Stocks rally, heading off fourth week of decline
Stocks slide after US airlines cancel service to China over coronavirus
U.S. stocks took steep losses Friday morning after major domestic airlines canceled flights to China as the country struggles to contain the outbreak of the lethal coronavirus.
The Dow Jones Industrial Average lost up to 450 points Friday, falling roughly 1.6 percent, after Delta Air Lines and American Airlines announced they would suspend all flights between the U.S. and China starting in February. The S&P 500 index sunk 1.3 percent, while the Nasdaq composite fell 1.2 percent.
The decisions from Delta and American come amid increasing concern about the rapid spread of the Wuhan-based virus. The lethal respiratory illness surfaced in late December and has infected nearly 8,000 people, almost entirely in China, killing 137.
The World Health Organization (WHO) declared the coronavirus a global public health emergency Thursday following the confirmation of 98 cases in 18 countries outside of China. There are also confirmed cases of human-to-human transmission in four countries: Germany, Japan, Vietnam and the United States, according to the WHO.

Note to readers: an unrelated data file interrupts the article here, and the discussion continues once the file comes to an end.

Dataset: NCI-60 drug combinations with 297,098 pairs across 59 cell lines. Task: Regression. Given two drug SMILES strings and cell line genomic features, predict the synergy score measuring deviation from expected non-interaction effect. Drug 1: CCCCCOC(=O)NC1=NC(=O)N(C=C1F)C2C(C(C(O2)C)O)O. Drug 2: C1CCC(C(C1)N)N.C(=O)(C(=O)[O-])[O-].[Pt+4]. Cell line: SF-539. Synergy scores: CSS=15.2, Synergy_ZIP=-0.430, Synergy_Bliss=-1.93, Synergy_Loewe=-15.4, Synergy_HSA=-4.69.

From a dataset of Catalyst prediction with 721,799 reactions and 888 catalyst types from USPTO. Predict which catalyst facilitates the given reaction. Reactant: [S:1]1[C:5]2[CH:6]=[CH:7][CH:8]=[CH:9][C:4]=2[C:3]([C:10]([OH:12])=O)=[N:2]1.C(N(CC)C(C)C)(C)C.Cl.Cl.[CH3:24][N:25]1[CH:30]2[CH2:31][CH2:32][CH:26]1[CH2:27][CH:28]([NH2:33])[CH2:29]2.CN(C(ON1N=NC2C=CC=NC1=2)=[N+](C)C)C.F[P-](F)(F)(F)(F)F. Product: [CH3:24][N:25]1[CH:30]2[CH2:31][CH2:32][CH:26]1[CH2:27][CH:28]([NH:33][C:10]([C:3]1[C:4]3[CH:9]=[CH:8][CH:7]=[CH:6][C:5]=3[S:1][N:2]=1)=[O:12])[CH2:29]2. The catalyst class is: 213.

U.S. companies and businesses have canceled service, travel and operations in China to help prevent the spread of the virus within America. The State Department on Thursday warned Americans not to travel to China for any purpose after previously advising against nonessential travel.
Delta will suspend all service to China between Feb. 6 and April 30, but will follow through with previously scheduled flights to help Americans already in China return home, while American has cancelled service to China between Feb. 9 and March 27. American is facing a lawsuit from the union representing its pilots for making them fly to China despite "serious, and in many ways still unknown, health threats posed by the coronavirus."
United Airlines announced Tuesday the cancellation of 332 flights to and from China between Feb. 9 and March 28, according to Business Insider.
The scramble to halt the coronavirus is likely to dampen economic growth in China, and the damage could extend to the U.S. economy if a prolonged outbreak hinders American firms dependent on steady international travel and Chinese consumer spending.